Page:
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What You Need to Know Most About Character Voice

kamimcarthur:

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I’m kind of embarrassed to admit I didn’t have much of an understanding of character voice two years ago. I’m an English graduate, and none of my professors in college really talked about it. I think I remember learning the definition in high school and reading it briefly in a few writing tips.

In truth, I’ve probably heard the fact that “voice is one of the biggest draws for getting an agent or editor” more than I’ve actually heard tips on writing voice. Since then, I’ve gotten to the heart of what voice is. Or so I think. You’ll have to judge for yourself. Here’s what I found for anyone who might be struggling like I once was, or anyone who wants to learn more. The stuff in this post is what helped me bring that elusive voice into focus.

First, by definition, "voice" can refer to the writer’s style, the narrator’s style, or, your characters’ persona, thoughts, speech patterns, and word choice.

Sometimes when people think of character voice, they think of first-person narration, but really, all characters have a voice of their own, even if they aren’t telling the story. To illustrate, here are three lines from Harry, Ron, and Hermione:

  • "Don’t go picking a row with Malfoy, don’t forget, he’s a prefect now, he could make life difficult for you…"
  • "Can I have a look at Uranus too, Lavender?"
  • "I don’t go looking for trouble. Trouble usually finds me."

If you’ve read the books, I bet you can tell who said what.

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Voice is made up of two things: What the character talks (or sometimes thinks) about, and how she says it. In other words:

What the Character Talks about + How She Says it = Voice

Hermione believes in following rules and frequently tells Ron and Harry to do likewise. She’s also very logical and intelligent. In the first line above, she chooses to warn Harry, and then explains, logically, why he should heed her warning. Ron usually says those comical one-liners, and his language is usually a little coarser than the other two, so his quote is the second one. Because Harry is frequently accused of things, he often has to defend himself, “I don’t go looking for trouble.”

 

What Your Character Talks About

So, What does your character choose to talk about? What does he not talk about?

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(Source: kamimcarthur)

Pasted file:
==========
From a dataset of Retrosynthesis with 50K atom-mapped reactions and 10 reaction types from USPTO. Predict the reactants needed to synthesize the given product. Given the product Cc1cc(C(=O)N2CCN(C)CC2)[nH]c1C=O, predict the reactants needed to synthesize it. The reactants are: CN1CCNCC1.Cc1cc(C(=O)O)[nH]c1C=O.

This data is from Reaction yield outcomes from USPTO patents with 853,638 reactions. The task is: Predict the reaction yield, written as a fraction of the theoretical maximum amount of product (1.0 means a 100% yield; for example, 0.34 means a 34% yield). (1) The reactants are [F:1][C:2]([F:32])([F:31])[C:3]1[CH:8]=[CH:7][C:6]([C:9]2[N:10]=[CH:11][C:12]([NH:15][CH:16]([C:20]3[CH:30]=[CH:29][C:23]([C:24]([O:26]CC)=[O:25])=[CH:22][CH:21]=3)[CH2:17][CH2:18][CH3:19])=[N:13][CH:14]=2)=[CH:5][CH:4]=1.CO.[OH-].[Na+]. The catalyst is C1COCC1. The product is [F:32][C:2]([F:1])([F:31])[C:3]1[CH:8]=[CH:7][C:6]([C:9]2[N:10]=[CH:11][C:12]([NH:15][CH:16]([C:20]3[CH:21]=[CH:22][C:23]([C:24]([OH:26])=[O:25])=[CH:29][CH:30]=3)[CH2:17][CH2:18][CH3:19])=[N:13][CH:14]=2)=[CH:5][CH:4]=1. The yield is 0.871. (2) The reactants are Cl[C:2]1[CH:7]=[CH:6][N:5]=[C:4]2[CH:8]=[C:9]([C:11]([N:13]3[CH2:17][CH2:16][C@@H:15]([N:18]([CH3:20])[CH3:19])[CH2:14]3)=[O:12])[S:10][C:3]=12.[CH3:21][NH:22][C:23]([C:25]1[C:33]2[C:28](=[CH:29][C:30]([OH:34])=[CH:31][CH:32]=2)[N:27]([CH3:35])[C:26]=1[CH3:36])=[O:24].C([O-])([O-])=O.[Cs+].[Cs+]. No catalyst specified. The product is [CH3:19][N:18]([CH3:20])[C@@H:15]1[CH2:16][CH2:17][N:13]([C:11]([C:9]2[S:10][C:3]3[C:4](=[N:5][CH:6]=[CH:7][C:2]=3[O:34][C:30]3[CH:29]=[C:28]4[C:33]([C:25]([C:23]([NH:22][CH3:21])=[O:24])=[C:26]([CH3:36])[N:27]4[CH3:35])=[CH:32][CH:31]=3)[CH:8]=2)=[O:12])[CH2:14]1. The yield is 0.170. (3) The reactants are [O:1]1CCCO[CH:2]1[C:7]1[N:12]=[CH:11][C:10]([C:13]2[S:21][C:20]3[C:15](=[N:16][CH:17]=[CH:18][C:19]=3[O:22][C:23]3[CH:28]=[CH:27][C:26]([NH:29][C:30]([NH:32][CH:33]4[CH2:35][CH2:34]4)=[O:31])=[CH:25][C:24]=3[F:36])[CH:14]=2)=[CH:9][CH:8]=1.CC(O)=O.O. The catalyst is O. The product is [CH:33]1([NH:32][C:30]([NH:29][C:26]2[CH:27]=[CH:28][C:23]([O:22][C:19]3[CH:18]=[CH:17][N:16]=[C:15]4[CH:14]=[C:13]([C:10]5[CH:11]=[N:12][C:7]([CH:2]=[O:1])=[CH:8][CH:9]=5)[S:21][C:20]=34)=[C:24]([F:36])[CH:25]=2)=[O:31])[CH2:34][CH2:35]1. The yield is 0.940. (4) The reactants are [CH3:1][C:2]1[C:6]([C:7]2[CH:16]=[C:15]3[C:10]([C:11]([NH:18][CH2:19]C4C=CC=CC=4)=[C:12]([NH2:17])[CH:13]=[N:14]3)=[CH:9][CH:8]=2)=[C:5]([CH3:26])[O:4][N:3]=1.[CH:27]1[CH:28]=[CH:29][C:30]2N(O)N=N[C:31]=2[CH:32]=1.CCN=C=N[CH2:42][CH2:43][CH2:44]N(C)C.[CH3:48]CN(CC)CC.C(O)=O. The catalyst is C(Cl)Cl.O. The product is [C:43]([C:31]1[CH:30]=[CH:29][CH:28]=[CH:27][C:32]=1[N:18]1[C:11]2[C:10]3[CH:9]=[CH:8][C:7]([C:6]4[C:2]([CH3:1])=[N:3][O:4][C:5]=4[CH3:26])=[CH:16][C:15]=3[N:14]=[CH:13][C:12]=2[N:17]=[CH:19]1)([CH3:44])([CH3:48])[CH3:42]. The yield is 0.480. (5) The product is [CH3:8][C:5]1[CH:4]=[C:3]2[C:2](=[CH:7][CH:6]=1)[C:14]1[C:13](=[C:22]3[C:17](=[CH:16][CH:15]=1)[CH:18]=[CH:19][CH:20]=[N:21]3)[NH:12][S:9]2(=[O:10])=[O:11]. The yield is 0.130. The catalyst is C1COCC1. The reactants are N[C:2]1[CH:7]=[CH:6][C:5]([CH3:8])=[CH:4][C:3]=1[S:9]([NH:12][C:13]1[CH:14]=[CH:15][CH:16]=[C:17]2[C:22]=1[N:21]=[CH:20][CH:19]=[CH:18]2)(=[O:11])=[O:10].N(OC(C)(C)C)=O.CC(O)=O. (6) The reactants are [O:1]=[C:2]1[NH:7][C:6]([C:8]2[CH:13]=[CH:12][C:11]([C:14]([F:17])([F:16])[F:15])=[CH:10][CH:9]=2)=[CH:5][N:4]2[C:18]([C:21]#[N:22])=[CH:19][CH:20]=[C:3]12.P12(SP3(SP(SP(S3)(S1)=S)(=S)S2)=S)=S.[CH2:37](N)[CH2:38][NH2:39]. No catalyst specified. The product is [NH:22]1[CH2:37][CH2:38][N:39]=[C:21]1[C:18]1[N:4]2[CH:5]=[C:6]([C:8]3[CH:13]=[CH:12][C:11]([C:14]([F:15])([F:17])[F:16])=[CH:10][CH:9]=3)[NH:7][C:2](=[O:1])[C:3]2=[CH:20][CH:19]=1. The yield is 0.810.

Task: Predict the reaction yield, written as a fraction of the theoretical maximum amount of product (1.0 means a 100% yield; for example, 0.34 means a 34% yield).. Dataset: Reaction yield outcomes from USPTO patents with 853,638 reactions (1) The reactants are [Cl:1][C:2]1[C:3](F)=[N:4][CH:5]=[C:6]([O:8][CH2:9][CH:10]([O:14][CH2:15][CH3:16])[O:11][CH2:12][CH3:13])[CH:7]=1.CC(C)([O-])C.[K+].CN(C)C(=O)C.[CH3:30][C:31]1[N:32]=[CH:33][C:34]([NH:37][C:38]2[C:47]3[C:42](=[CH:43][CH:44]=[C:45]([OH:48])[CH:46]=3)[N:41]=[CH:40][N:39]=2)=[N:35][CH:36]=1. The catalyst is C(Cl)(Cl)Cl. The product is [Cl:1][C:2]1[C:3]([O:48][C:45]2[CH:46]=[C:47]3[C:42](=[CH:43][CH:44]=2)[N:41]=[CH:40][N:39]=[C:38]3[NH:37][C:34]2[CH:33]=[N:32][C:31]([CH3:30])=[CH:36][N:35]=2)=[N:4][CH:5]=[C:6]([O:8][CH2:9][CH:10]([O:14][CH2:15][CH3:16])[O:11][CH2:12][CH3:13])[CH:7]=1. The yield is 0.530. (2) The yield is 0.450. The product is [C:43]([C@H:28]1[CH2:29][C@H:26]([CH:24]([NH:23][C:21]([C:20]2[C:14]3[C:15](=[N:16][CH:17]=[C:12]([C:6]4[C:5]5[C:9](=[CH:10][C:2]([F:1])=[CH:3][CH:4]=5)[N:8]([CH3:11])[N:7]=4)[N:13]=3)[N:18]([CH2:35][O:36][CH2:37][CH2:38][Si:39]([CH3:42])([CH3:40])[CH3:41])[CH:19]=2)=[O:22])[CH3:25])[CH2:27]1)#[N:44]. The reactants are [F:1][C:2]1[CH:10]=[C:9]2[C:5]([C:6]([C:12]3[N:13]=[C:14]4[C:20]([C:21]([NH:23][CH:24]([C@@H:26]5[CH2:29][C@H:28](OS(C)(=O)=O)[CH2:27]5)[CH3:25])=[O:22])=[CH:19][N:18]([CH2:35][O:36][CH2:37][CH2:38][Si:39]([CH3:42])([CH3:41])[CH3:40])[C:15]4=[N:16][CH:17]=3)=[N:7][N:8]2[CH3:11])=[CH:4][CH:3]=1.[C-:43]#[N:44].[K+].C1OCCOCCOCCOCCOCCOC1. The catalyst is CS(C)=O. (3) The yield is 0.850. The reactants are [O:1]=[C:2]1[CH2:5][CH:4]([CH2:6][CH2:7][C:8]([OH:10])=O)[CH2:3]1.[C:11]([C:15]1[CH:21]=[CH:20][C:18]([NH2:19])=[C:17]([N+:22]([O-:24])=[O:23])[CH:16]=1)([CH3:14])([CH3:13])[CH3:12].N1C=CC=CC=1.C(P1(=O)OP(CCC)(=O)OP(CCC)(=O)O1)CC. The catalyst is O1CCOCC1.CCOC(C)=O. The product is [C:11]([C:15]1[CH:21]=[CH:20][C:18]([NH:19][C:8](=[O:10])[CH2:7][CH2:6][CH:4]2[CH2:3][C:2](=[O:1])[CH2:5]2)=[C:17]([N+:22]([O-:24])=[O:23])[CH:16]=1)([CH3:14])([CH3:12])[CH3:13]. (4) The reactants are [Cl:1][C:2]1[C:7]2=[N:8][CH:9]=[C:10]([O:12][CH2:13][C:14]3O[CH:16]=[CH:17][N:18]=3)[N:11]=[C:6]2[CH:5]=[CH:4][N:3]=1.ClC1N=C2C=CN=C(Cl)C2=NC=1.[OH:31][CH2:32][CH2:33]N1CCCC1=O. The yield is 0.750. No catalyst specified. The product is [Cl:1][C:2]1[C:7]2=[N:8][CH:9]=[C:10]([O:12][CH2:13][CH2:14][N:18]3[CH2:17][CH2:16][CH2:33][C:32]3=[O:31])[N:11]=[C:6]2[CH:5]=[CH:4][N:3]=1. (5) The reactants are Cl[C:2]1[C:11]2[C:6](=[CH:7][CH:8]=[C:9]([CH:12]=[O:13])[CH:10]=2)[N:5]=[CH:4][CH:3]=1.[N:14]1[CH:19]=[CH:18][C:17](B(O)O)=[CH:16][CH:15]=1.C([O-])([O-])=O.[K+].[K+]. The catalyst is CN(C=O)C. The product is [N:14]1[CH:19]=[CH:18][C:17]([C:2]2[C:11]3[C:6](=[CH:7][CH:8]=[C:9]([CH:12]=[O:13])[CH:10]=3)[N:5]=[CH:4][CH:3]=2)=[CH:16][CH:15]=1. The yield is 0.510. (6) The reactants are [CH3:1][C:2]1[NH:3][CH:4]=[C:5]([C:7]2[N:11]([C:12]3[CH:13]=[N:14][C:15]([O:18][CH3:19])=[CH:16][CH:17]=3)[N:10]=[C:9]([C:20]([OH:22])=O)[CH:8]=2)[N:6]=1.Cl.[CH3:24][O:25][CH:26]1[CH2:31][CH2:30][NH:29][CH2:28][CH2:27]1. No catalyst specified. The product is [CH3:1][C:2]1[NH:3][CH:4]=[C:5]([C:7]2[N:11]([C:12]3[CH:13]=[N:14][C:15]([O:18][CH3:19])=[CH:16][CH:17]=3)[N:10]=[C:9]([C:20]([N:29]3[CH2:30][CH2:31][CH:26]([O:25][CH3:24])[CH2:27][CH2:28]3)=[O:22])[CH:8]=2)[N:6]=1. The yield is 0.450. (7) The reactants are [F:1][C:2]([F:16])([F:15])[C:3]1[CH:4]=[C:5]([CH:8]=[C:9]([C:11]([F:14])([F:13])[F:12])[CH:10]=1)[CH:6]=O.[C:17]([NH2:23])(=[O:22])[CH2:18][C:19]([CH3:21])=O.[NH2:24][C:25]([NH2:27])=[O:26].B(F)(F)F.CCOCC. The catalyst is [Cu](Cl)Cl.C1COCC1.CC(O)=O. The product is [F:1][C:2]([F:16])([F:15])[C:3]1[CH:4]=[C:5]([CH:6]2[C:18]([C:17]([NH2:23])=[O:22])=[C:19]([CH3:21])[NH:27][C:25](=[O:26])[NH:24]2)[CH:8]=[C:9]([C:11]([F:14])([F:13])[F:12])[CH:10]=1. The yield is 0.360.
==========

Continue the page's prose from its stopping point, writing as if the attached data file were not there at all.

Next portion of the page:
thequeen117:

Some links I have found in various Tumblr Posts that I have saved on my computer. I do not take credit for collecting all these links. Unfortunately, I did not have the mind to save/note where these various links come from. Thank you to whoever compiled these links together.

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nicolayoon:

There’s a social media campaign going on right now to spread the word on why we need more diversity in our books. It’s really fantastic and inspiring and I am so proud to be a part of it. You can learn more about it here and here.
As a writer and a mom, this campaign is also deeply personal for me. My daughter is 1/2 Korean and 1/2 Jamaican. She loooooves books. I think she might love books more than she loves anything else (including mama!). One day she’ll be able to read them on her own and I want her to be able to find herself in them. I want her to know that girls that look like her can be anyone, can do anything. 
We need diverse books because this is my family.
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nicolayoon:

There’s a social media campaign going on right now to spread the word on why we need more diversity in our books. It’s really fantastic and inspiring and I am so proud to be a part of it. You can learn more about it here and here.

As a writer and a mom, this campaign is also deeply personal for me. My daughter is 1/2 Korean and 1/2 Jamaican. She loooooves books. I think she might love books more than she loves anything else (including mama!). One day she’ll be able to read them on her own and I want her to be able to find herself in them. I want her to know that girls that look like her can be anyone, can do anything. 

We need diverse books because this is my family.

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